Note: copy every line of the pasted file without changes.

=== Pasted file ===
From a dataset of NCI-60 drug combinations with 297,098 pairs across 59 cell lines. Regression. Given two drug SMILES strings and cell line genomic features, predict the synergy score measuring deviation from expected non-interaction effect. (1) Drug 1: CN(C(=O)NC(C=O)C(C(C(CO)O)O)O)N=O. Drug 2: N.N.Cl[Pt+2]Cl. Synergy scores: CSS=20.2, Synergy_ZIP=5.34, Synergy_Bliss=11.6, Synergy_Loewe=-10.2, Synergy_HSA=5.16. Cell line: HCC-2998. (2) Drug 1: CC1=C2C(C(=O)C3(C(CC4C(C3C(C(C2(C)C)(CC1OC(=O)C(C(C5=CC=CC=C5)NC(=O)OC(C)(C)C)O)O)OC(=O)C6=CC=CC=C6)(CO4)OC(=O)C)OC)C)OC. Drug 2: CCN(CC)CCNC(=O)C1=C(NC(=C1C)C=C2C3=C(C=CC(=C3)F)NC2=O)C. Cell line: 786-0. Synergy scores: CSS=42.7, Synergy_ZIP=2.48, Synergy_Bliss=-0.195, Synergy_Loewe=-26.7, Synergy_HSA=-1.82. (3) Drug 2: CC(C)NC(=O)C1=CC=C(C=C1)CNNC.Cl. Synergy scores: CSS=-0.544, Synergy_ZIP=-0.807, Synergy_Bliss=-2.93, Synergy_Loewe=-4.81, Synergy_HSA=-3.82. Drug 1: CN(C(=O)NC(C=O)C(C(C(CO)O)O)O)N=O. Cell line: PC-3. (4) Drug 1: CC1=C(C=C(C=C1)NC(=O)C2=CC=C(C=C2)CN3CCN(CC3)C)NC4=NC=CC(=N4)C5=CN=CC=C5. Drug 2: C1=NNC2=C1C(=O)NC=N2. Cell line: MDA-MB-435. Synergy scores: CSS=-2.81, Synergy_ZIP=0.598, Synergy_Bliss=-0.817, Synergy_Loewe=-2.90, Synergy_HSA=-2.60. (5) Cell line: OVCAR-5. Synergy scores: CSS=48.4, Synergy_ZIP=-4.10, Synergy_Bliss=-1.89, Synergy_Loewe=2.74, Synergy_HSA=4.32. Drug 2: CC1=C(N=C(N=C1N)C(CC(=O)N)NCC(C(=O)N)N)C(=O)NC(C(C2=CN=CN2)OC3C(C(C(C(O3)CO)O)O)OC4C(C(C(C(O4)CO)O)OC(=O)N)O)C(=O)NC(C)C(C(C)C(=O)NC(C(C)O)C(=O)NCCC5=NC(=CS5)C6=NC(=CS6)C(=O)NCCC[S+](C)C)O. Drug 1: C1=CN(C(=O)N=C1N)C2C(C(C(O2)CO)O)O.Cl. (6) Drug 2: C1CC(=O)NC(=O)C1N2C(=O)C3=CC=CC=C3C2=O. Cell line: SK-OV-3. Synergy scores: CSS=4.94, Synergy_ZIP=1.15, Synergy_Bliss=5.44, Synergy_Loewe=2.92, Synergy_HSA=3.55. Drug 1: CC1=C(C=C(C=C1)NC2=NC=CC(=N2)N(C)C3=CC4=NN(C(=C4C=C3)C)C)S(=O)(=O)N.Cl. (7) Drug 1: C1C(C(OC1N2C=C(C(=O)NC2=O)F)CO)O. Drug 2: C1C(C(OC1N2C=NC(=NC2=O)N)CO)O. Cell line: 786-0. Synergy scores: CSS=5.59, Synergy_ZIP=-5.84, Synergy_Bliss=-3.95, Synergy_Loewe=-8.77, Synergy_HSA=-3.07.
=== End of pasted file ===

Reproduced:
From a dataset of NCI-60 drug combinations with 297,098 pairs across 59 cell lines. Regression. Given two drug SMILES strings and cell line genomic features, predict the synergy score measuring deviation from expected non-interaction effect. (1) Drug 1: CN(C(=O)NC(C=O)C(C(C(CO)O)O)O)N=O. Drug 2: N.N.Cl[Pt+2]Cl. Synergy scores: CSS=20.2, Synergy_ZIP=5.34, Synergy_Bliss=11.6, Synergy_Loewe=-10.2, Synergy_HSA=5.16. Cell line: HCC-2998. (2) Drug 1: CC1=C2C(C(=O)C3(C(CC4C(C3C(C(C2(C)C)(CC1OC(=O)C(C(C5=CC=CC=C5)NC(=O)OC(C)(C)C)O)O)OC(=O)C6=CC=CC=C6)(CO4)OC(=O)C)OC)C)OC. Drug 2: CCN(CC)CCNC(=O)C1=C(NC(=C1C)C=C2C3=C(C=CC(=C3)F)NC2=O)C. Cell line: 786-0. Synergy scores: CSS=42.7, Synergy_ZIP=2.48, Synergy_Bliss=-0.195, Synergy_Loewe=-26.7, Synergy_HSA=-1.82. (3) Drug 2: CC(C)NC(=O)C1=CC=C(C=C1)CNNC.Cl. Synergy scores: CSS=-0.544, Synergy_ZIP=-0.807, Synergy_Bliss=-2.93, Synergy_Loewe=-4.81, Synergy_HSA=-3.82. Drug 1: CN(C(=O)NC(C=O)C(C(C(CO)O)O)O)N=O. Cell line: PC-3. (4) Drug 1: CC1=C(C=C(C=C1)NC(=O)C2=CC=C(C=C2)CN3CCN(CC3)C)NC4=NC=CC(=N4)C5=CN=CC=C5. Drug 2: C1=NNC2=C1C(=O)NC=N2. Cell line: MDA-MB-435. Synergy scores: CSS=-2.81, Synergy_ZIP=0.598, Synergy_Bliss=-0.817, Synergy_Loewe=-2.90, Synergy_HSA=-2.60. (5) Cell line: OVCAR-5. Synergy scores: CSS=48.4, Synergy_ZIP=-4.10, Synergy_Bliss=-1.89, Synergy_Loewe=2.74, Synergy_HSA=4.32. Drug 2: CC1=C(N=C(N=C1N)C(CC(=O)N)NCC(C(=O)N)N)C(=O)NC(C(C2=CN=CN2)OC3C(C(C(C(O3)CO)O)O)OC4C(C(C(C(O4)CO)O)OC(=O)N)O)C(=O)NC(C)C(C(C)C(=O)NC(C(C)O)C(=O)NCCC5=NC(=CS5)C6=NC(=CS6)C(=O)NCCC[S+](C)C)O. Drug 1: C1=CN(C(=O)N=C1N)C2C(C(C(O2)CO)O)O.Cl. (6) Drug 2: C1CC(=O)NC(=O)C1N2C(=O)C3=CC=CC=C3C2=O. Cell line: SK-OV-3. Synergy scores: CSS=4.94, Synergy_ZIP=1.15, Synergy_Bliss=5.44, Synergy_Loewe=2.92, Synergy_HSA=3.55. Drug 1: CC1=C(C=C(C=C1)NC2=NC=CC(=N2)N(C)C3=CC4=NN(C(=C4C=C3)C)C)S(=O)(=O)N.Cl. (7) Drug 1: C1C(C(OC1N2C=C(C(=O)NC2=O)F)CO)O. Drug 2: C1C(C(OC1N2C=NC(=NC2=O)N)CO)O. Cell line: 786-0. Synergy scores: CSS=5.59, Synergy_ZIP=-5.84, Synergy_Bliss=-3.95, Synergy_Loewe=-8.77, Synergy_HSA=-3.07.